One key lesson we must therefore learn from this outbreak for the future, is to ensure that we are all well prepared in the case of an outbreak, especially one that is common to our region. States must ensure they review their preparedness checklist and advocate to their Government for support. With effective preparedness measures, outbreaks can be controlled.
In the reporting week:
o There were 275 new cases of Acute Flaccid Paralysis (AFP) reported. None was confirmed as Polio. The last reported case of Polio in Nigeria was in August 2016. Active case search for AFP is being intensified as Nigeria has assiduously reinvigorated its efforts to eradicate Polio.
o No new suspected case of Cholera was reported.
o There were 254 suspected cases of Cerebrospinal Meningitis (CSM) reported from 38 LGAs in 12 States. Of this, four cases were laboratory confirmed and 26 deaths were recorded. Surveillance for CSM is ongoing and intensified in the States, particularly as the dry season has set in.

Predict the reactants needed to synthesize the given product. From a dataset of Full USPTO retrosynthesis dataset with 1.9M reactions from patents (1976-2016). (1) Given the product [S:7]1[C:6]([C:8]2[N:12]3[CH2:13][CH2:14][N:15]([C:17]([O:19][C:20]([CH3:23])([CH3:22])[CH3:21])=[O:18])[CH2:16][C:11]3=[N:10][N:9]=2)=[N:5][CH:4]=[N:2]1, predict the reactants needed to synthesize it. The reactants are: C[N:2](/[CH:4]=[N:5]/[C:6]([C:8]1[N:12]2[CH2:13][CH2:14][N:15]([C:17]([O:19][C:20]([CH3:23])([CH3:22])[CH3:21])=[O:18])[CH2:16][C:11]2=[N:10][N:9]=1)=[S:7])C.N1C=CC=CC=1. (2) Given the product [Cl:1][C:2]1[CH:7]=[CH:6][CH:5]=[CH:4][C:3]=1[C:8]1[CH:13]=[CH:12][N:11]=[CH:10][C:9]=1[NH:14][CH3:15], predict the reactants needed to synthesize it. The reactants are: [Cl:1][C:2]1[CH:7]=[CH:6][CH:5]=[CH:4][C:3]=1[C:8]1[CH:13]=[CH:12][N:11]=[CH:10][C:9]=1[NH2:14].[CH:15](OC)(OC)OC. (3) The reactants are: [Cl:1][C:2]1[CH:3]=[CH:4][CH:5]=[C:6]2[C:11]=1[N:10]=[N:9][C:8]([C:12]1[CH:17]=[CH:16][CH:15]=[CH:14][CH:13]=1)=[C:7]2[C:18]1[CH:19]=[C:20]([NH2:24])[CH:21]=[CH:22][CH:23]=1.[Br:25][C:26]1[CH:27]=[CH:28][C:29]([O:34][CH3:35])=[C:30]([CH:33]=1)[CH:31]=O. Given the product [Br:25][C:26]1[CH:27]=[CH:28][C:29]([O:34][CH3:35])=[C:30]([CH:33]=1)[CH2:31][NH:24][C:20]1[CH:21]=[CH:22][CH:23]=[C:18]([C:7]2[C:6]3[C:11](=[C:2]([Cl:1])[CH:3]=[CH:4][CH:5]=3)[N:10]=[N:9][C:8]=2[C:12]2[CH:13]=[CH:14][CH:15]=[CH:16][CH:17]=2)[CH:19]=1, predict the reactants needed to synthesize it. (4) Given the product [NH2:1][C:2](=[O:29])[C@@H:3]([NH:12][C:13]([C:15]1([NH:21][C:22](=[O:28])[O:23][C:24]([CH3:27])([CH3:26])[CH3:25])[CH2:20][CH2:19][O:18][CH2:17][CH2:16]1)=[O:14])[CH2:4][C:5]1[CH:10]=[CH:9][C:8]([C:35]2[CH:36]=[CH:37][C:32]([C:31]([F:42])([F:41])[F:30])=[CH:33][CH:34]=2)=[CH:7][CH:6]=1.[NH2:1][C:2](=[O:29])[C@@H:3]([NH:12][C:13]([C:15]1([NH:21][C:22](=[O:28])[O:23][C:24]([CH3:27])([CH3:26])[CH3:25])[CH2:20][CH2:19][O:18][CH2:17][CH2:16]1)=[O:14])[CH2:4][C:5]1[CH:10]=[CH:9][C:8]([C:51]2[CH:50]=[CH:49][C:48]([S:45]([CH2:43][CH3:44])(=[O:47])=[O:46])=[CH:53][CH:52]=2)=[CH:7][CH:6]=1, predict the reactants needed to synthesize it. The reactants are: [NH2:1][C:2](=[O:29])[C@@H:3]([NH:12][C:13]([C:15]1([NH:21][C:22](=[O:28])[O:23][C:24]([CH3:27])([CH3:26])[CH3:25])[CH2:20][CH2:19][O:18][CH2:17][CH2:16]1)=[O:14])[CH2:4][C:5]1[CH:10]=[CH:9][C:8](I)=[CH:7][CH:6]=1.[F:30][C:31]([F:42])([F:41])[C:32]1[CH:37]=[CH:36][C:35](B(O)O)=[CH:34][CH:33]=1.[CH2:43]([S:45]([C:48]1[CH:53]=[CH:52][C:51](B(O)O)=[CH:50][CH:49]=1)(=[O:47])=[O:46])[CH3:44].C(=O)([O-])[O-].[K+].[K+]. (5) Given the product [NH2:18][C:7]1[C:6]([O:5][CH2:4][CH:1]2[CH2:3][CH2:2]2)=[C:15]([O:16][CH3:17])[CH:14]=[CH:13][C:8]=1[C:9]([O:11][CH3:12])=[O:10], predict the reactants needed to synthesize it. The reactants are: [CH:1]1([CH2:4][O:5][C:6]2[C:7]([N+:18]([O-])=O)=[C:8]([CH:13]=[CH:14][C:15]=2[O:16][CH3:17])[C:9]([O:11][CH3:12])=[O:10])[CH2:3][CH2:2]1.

o There were 594 suspected cases of measles reported from 33 States including the FCT. No new laboratory confirmed and death was recorded.
In the reporting week, three States (Akwa-Ibom, Delta and Kwara) failed to report and three States reported late. Timeliness of reporting remains 76.0% in the previous week and current week while completeness decreased from 100.0% in the previous week to 99.0%.
Please note that the data reflects the routine reports i.e. all suspected cases including the laboratory positive and negative cases
1.1. 27 suspected cases of Lassa fever with ten laboratory confirmed case and seven deaths (CFR, 25.93%) were reported from ten LGAs (six States) in week 11, 2017 compared with ten suspected cases with four laboratory confirmed case and five deaths (CFR, 50.0%) from five LGAs (four States) during the same period in 2016 (Figure 2).
1.2. Laboratory results of the 27 suspected cases had ten positive for Lassa fever (Edo State), nine negative for Lassa fever and other VHFs (Edo, Nasarawa and Ogun States) while eight results are pending (Adamawaâ€“ 6, Bauchi â€“ 1 & Ebonyi - 1).